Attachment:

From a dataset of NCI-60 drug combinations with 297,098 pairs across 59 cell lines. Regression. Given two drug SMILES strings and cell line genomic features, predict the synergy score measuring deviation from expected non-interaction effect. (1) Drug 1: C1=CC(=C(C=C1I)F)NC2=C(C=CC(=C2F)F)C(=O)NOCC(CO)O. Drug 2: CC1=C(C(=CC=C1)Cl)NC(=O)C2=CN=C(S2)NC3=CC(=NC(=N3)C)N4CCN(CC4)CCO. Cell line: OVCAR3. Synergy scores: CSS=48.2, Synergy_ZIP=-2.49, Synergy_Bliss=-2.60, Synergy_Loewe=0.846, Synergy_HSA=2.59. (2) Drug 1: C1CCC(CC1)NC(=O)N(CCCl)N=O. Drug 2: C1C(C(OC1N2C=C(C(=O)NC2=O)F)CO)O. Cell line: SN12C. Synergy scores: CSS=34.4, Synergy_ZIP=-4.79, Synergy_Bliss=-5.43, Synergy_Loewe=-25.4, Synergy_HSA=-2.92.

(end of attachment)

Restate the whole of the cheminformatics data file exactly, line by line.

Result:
From a dataset of NCI-60 drug combinations with 297,098 pairs across 59 cell lines. Regression. Given two drug SMILES strings and cell line genomic features, predict the synergy score measuring deviation from expected non-interaction effect. (1) Drug 1: C1=CC(=C(C=C1I)F)NC2=C(C=CC(=C2F)F)C(=O)NOCC(CO)O. Drug 2: CC1=C(C(=CC=C1)Cl)NC(=O)C2=CN=C(S2)NC3=CC(=NC(=N3)C)N4CCN(CC4)CCO. Cell line: OVCAR3. Synergy scores: CSS=48.2, Synergy_ZIP=-2.49, Synergy_Bliss=-2.60, Synergy_Loewe=0.846, Synergy_HSA=2.59. (2) Drug 1: C1CCC(CC1)NC(=O)N(CCCl)N=O. Drug 2: C1C(C(OC1N2C=C(C(=O)NC2=O)F)CO)O. Cell line: SN12C. Synergy scores: CSS=34.4, Synergy_ZIP=-4.79, Synergy_Bliss=-5.43, Synergy_Loewe=-25.4, Synergy_HSA=-2.92.